In the US I'd go for Washington State and Oregon, and South Africa Hemel in Aarde Valley
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Re: WTN: Night in New Zealand

by Pat G » Sat Feb 20, 2021 4:51 am

Thanks, Peter. Will look into South Africa & Martinborough. Familiar with WA & especially OR.
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Re: WTN: Night in New Zealand

by Pat G » Sun Feb 21, 2021 5:23 pm

On topic I believe. Read last night. And liked the comment about not analyzing wine sometimes. I may take a few days for note-taking, then just write the darn thing and spend additional days enjoying the wine. Should do that more often. Why not?

https://www.forbes.com/sites/lmowery/20 ... 86da797195
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Re: WTN: Night in New Zealand

by Jenise » Sun Feb 21, 2021 9:03 pm

Pat G wrote:Familiar with WA & especially OR.


But not for pinot as almost none is made here. Peter probably doesn't realize how different our two states our in spite of what you'd think of as a nonexistent border.
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Re: WTN: Night in New Zealand

by Pat G » Sun Feb 21, 2021 10:51 pm

Fair enough, Jenise. Which is why I noted especially OR; should have clarified that my familiarity with WA is for various reds.

WA and OR have a few shared AVAs, but I tend to look to WA for bigger reds. WA: Syrah, Cab Sauv, Cab Franc etc. Not big Merlot fans, but have a few WA Cab-dominant blends with Merlot. Most of the wines we now have are Rasa: Yakima Valley, Walla Walla, Columbia Valley. And a few splurge Red Mountain. No PN from there. :wink:
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Re: WTN: Night in New Zealand

by Jenise » Mon Feb 22, 2021 4:35 pm

Exactly right, and I knew where you were coming from. But def not much pinot here commercially. Not a single winery devoted to it, just a few who toy with the grape. The big reds are our deal, and much as I arrived here a Cab fan I still buy most of my cabernets out of California and look to Washington for syrah, a grape Washington has taught me how to love.
My wine shopping and I have never had a problem. Just a perpetual race between the bankruptcy court and Hell.--Rogov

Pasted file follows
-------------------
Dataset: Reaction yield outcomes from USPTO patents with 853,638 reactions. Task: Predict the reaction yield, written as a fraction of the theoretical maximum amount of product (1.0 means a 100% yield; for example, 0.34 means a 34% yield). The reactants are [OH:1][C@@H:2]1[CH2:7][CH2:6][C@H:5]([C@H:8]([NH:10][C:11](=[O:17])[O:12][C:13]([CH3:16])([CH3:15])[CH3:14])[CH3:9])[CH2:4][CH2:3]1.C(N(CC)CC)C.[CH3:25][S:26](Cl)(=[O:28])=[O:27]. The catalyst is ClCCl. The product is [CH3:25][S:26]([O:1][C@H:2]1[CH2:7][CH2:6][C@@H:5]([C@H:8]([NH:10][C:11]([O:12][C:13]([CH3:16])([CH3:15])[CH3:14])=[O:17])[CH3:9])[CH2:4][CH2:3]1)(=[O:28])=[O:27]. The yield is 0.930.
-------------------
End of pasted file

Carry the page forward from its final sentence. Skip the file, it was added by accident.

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Re: WTN: Night in New Zealand

by Jenise » Mon Feb 22, 2021 4:39 pm

Quoting myself:
Last year our Los Angeles tasting group did NZ pinots, one bottle from each island required per couple. The results were impressive. Down the line, the reactions were, "Wow, why don't we buy more of these?" A pinot called Erewhon ('nowhere', backwards) was as good as any pinot noir I've ever had from anywhere and I would kill for more. Any pinot lover would--if they knew it existed.


SO glad I mentioned that, as while checking Winebid this weekend I decided to take a look at what kind of stuff they had from NZ and SA. Usually, there isn't much but if something IS there, low U.S. demand means prices will be no more than half original retail and maybe, bonus, you get some bottle age. And there they sat: the Erewhon I lusted after above, the very vintage (2013) and some '14's as well. This morning, I own them! Also found some cool Mulderbosch stuff from SA: a sparkling, some cab francs, and some '09 Late Harvest SB's. I used to be a devotee of their regular SB and have never seen these others stateside before. I'm a happy girl today!
My wine shopping and I have never had a problem. Just a perpetual race between the bankruptcy court and Hell.--Rogov
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Re: WTN: Night in New Zealand

by Pat G » Mon Feb 22, 2021 6:45 pm

Syrah. Got 3 2016 Rasa Syrah, SJR Vineyard, Walla Walla. Part of a CT Barrel Project. 100% Syrah. Woot!
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Re: WTN: Night in New Zealand

by Jenise » Mon Feb 22, 2021 10:10 pm

Pat G wrote:On topic I believe. Read last night. And liked the comment about not analyzing wine sometimes. I may take a few days for note-taking, then just write the darn thing and spend additional days enjoying the wine. Should do that more often. Why not?

https://www.forbes.com/sites/lmowery/20 ... 86da797195


Liked the article, thanks. I like the comment about analyzing too. I have certainly gotten away from being too literal or technical. After all, I'm not trying to sell the wine. Instead I want to share the experience of that wine with others who may also own it.
My wine shopping and I have never had a problem. Just a perpetual race between the bankruptcy court and Hell.--Rogov